Pride, Prejudice, and Peril
Phaedra Brighton is perfectly content with her life of lecturing college students, gossiping with her best friends, and dreaming of Mr. Darcy. As a young, respected (if somewhat peculiar) English professor, her expertise lies in all things Jane Austen—but she knows that the closest she'll ever get to being a real-life Elizabeth Bennet is in her dreams.
When Who Wants to Marry Mr. Darcy, a new reality TV show, starts filming at her best friend Charlene's estate, Phaedra is intrigued. And when the producer asks her to lend her Austenian knowledge as a consultant on the show, she's over the moon. But on the first day of filming, when Charlene's new husband is found electrocuted and Charlene herself is accused of the crime, Phaedra comes crashing back to reality.
With murder on the syllabus and her best friend in dire straits, there's no Mr. Darcy around to help Phaedra—she'll have to get to the bottom of this mystery herself.
Pride, Prejudice, and Peril by Katie Oliver is the debut of A Jane Austen Tea Society Mysteries. Dr. Phaedra Brighton is a quirky college professor at Somerset University. Phaedra teaches English Literature and is a Jane Austen scholar. She dresses in Regency attire (including reticule, slippers, and parasol) to teach. Phaedra has been hired as a historical consultant for Who Wants to Marry Mr. Darcy (a cross between The Bachelor and Jane Austen’s Pride and Prejudice). The show is being filmed at Marling where her friend, Charlene and her new husband, Bill Collier now reside. Bill Collier is not a nice man (putting it mildly). During a heavy rainstorm, the cast and crew take refuge in Marling. One of the bachelorette’s is wearing Charlene’s Georgian necklace when the power goes out. The necklace is stolen, and Bill is livid. The storm becomes increasing severe and then a large tree crashes into the manor. While Charlene checks on her ill mum, Phaedra agrees to assess the damage caused by the tree and look in on Bill who had decided to take a bath during the lightening storm. Phaedra finds Bill dead in the bathtub. It is obvious that he did not die of natural causes. Detective Morelli is assigned the case and he is being urged to close it quickly. The evidence quickly piles up against Charlene. Phaedra sets out to find the true culprit. The guilty party is not happy with Phaedra’s meddling and attempts to get her out of the way. Phaedra with help from her Jane Austen Tea Society friends work through the list of suspects. Can Phaedra unravel the clues before the killer strikes again?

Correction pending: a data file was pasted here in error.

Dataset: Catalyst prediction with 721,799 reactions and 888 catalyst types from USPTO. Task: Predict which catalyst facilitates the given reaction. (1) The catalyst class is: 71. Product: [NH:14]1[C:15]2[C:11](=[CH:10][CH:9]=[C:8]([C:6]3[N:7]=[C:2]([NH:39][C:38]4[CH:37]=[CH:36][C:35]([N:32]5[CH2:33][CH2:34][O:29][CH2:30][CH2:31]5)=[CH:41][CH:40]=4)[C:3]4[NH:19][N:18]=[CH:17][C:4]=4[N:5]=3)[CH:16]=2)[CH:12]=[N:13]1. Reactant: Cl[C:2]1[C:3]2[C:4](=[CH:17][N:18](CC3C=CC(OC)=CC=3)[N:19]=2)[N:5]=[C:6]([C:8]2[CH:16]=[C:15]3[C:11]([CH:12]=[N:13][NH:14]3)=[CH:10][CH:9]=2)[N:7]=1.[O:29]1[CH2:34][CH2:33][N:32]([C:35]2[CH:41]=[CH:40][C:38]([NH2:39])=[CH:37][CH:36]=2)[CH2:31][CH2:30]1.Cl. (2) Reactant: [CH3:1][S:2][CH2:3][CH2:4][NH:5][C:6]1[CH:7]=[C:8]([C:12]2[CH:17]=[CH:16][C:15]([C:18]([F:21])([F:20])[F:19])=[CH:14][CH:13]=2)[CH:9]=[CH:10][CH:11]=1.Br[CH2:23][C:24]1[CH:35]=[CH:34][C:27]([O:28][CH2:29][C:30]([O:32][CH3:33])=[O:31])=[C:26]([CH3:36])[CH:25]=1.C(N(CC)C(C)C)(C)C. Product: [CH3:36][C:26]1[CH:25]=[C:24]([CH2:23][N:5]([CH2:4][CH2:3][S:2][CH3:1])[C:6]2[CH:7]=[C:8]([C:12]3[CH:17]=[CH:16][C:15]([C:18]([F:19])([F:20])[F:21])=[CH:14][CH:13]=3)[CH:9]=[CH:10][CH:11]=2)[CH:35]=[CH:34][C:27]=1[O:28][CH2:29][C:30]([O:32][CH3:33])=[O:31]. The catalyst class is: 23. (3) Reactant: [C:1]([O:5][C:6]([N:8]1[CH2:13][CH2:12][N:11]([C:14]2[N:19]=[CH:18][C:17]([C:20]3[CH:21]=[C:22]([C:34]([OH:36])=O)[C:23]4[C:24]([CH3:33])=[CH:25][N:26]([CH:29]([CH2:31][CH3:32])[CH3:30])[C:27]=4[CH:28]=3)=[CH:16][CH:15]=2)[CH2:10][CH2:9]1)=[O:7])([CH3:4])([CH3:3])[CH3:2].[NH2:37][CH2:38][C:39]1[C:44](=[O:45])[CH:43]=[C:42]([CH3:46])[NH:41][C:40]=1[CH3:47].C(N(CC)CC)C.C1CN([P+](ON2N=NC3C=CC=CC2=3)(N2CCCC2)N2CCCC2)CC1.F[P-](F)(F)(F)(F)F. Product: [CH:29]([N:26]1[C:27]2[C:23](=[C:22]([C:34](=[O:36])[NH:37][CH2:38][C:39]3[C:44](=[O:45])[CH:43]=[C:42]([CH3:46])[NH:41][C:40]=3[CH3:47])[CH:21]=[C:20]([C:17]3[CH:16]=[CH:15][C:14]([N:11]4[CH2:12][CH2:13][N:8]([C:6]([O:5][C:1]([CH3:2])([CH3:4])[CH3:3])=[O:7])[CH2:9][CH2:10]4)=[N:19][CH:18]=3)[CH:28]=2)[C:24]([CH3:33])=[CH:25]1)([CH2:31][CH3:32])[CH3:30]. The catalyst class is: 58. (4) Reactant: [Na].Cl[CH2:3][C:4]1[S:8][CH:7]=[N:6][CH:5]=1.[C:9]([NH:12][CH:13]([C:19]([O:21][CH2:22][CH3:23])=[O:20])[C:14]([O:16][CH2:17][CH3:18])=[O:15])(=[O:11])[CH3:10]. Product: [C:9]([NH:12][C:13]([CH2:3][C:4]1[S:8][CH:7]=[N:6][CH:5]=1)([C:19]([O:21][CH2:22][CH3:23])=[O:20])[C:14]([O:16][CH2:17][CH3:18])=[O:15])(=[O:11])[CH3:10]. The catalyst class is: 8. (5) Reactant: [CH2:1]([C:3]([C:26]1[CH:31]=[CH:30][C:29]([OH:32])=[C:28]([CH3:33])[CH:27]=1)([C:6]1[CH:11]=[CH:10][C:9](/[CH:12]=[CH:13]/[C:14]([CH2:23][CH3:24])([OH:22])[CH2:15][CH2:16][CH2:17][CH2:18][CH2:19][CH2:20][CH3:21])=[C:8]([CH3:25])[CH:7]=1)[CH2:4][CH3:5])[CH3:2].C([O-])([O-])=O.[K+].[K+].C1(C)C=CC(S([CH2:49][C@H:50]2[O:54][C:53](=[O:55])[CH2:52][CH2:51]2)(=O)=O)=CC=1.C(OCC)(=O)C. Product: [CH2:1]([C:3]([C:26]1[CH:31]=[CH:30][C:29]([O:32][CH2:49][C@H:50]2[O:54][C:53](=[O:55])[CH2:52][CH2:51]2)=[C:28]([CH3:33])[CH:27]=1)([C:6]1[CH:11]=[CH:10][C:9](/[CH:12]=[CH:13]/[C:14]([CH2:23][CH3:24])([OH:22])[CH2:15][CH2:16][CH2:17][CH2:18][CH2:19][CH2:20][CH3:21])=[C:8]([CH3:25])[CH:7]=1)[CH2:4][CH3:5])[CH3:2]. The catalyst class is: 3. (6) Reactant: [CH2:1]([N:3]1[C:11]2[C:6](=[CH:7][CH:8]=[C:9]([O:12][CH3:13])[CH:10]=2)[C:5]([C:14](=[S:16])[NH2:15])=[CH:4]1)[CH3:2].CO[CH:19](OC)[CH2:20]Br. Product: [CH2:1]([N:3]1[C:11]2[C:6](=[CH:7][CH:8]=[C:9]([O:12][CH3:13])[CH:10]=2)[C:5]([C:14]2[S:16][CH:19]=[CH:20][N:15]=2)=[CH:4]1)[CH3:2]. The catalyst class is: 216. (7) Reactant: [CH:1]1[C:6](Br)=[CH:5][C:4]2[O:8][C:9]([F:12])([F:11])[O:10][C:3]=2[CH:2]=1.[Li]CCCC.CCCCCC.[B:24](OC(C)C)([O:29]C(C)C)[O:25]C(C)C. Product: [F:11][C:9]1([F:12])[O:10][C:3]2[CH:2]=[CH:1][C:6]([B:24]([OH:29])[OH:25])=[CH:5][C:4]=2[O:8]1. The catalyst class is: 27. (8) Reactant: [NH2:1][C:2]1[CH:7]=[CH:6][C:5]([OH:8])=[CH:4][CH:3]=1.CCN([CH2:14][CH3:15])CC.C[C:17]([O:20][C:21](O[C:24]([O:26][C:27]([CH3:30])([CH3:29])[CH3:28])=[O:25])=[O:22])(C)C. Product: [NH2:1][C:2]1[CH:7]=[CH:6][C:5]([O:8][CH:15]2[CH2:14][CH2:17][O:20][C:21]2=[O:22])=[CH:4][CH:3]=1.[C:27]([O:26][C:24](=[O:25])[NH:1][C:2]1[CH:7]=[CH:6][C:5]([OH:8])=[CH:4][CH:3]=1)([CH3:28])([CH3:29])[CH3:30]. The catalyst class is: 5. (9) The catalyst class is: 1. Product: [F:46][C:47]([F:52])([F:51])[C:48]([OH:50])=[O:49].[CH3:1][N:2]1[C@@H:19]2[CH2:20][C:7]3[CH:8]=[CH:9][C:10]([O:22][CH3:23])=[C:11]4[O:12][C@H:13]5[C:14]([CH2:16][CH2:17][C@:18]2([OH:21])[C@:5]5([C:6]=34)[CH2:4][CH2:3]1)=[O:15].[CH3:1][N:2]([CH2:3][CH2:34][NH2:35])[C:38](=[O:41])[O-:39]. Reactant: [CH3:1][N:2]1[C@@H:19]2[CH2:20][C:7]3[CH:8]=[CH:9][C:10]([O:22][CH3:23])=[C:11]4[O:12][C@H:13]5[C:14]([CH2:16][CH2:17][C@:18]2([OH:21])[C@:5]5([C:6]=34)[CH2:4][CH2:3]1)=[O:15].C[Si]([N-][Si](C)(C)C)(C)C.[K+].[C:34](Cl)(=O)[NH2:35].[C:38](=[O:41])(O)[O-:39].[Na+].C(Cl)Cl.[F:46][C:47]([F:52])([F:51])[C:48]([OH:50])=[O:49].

There are numerous references to Jane Austen novels throughout the story. I can tell the author knows Jane Austen and her works. The story contains good writing, but the pacing is a little slow. I admit that I am not a fan of Phaedra. I like that she loves to read and is a respected scholar. I thought it was clever that she dresses in Regency clothing for her lectures. Her personality, though, is only okay. I found her to be judgmental. Her upbringing is apparent from her attitude and how out of touch she is about certain things. The mystery provides us with several suspects since Bill Collier was not a likeable man (a real toady). There are good clues to help readers solve the crime before the reveal. I found Phaedra’s style of questioning to be lacking. Phaedra can be brusque, and she lacks subtlety. Phaedra’s mother is just like Mrs. Bennett. She is always trying to marry off her daughters. There is interesting Regency trivia in the book. I learned some interesting facts. A few changes to Phaedra would not go amiss. Phaedra likes to act superior to others, makes hasty judgements, and I did not like how she withheld evidence from friends and police (to the detriment of the case). I am hoping the author will allow Phaedra to see some of the negative aspects of her characters and make necessary changes. I am hoping her questioning style will improve with time. Pride, Prejudice, and Peril is a Janeite delight with dead drug executive, a clever canine, a precious pug, a matchmaking mother, a dedicated detective, a framed friend, and a prying professor.
The Avid Reader
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